Calls from EU Will Fall On Deaf Ears
The European Commission published a press release today expressing its desire to begin negotiating for more international representation on the functions that governs the Internet. I think the intent of the release is something worth addressing: It calls for more diverse representation on the Internet governing bodies, which currently it is very US-centric. However, while the intent is good, I don’t see this going anywhere.
Firstly, it sounds like they perceive the role of these bodies (ICANN and IANA specifically) as central controllers of the Internet whose job it is to protect citizens. I don’t know if anyone wants that sort of control. In fact, much of the public momentum is the exact opposite. People generally want to minimize the possibility that any government could control the Internet.
Secondly, what people ultimately want is to be able to take advantage of all of the benefits of the Internet free from intrusion. Efforts like the Chinese Golden Shield Project, recent installation of filters in the UK and moves by dictators around the world to block certain traffic have universally been panned, accusing these efforts as mechanisms for censoring citizen’s freedom of speech.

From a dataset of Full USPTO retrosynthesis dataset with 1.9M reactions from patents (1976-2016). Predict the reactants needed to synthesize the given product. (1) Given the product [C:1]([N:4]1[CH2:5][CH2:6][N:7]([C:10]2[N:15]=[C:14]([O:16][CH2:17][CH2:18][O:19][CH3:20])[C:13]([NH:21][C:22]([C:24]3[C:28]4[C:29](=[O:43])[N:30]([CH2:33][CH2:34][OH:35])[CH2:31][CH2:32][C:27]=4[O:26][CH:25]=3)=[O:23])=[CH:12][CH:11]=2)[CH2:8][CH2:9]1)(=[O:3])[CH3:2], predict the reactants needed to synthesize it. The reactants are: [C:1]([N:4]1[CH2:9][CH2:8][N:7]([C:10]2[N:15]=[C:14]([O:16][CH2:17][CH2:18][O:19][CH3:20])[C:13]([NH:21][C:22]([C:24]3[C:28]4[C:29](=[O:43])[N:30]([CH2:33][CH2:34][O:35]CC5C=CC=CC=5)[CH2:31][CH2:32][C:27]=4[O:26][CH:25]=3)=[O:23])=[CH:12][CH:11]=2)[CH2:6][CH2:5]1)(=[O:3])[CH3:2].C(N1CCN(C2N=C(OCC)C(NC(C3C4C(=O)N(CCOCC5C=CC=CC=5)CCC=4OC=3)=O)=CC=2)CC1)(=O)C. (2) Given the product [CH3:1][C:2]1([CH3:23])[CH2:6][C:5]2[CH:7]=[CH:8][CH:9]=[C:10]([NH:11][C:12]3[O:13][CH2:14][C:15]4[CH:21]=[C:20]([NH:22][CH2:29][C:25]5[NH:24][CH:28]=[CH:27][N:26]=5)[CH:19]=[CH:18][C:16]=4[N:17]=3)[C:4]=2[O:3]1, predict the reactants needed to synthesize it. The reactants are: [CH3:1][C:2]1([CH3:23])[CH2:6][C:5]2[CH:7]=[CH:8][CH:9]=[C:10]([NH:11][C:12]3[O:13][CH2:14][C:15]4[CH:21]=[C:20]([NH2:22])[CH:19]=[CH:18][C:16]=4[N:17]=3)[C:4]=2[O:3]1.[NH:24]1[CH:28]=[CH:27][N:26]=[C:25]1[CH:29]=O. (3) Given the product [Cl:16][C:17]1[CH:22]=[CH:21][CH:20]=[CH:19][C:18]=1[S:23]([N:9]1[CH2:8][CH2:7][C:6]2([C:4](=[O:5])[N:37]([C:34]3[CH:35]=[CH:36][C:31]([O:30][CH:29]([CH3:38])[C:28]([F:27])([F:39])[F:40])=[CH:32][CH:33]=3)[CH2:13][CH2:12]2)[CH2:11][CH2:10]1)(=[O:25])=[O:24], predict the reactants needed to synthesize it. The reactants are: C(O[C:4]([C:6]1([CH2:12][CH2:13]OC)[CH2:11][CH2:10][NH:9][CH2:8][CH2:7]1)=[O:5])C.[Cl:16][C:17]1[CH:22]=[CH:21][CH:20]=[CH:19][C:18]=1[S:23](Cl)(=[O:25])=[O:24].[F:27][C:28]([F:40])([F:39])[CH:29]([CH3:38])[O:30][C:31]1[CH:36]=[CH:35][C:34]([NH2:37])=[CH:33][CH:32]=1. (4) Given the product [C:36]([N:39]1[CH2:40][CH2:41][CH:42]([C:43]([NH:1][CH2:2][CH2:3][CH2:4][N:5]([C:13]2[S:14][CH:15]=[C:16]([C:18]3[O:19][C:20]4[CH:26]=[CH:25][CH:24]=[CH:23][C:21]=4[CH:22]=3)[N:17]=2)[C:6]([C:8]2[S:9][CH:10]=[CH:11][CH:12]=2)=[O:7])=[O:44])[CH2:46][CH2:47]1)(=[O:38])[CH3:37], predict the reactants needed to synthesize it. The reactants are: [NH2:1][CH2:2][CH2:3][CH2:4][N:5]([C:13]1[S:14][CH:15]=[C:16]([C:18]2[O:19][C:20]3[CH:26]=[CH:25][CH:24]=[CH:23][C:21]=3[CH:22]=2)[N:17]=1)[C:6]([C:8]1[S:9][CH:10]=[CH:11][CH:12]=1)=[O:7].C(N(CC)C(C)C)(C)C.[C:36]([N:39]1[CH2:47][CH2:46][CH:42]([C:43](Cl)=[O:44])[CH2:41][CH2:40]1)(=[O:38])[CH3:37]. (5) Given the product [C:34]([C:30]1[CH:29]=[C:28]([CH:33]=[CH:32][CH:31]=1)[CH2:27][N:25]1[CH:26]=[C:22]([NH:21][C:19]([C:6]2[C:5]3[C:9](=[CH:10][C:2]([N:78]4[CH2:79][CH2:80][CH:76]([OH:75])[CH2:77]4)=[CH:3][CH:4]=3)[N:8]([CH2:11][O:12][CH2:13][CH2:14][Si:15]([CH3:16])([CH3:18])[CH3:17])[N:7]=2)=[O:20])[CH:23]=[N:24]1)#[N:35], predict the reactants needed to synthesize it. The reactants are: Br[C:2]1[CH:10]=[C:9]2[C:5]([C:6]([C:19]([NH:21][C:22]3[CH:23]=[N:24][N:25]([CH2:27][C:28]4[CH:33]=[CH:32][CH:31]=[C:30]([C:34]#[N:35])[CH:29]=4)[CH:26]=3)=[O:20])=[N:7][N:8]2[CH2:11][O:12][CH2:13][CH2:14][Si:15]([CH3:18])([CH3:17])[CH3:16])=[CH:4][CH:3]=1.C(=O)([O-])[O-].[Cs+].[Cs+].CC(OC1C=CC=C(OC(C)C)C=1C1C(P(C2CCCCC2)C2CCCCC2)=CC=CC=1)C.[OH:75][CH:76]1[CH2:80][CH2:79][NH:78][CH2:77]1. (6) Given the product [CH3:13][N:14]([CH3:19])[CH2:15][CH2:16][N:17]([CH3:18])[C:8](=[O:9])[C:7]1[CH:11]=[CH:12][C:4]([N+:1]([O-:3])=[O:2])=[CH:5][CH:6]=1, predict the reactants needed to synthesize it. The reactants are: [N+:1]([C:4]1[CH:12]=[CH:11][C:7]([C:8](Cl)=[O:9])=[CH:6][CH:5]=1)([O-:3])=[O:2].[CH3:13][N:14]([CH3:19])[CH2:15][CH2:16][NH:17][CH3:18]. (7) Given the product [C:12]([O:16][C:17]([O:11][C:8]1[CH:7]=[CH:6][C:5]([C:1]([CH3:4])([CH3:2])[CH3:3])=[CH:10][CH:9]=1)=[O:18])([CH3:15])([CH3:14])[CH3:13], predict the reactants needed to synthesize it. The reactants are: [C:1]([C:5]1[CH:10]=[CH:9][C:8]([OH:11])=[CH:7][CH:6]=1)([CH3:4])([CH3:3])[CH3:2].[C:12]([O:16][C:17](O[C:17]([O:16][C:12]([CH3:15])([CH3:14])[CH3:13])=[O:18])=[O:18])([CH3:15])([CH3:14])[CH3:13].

In addition, while governments have some control over the Internet, such as managing the top-level domains, the ability to install the aforementioned filters, as well as installing surveillance mechanisms and enacting legislation, they really aren’t capable of “controlling” it.
Finally, neither the general public nor businesses have any interest in globalizing these governing bodies. The public just doesn’t care. As I mentioned, they simply want inexpensive connectivity free from censorship. Businesses favor predictability and consistency and the current structure suits them fine. The US is known for its libertarian attitudes towards regulations and since ICANN and IANA are largely US controlled that works in there favor.
I do feel like the European Union has its heart in the right place. Decentralizing control should be best for everyone, but calls for adding more governments to the Internet’s governing bodies is a non-starter.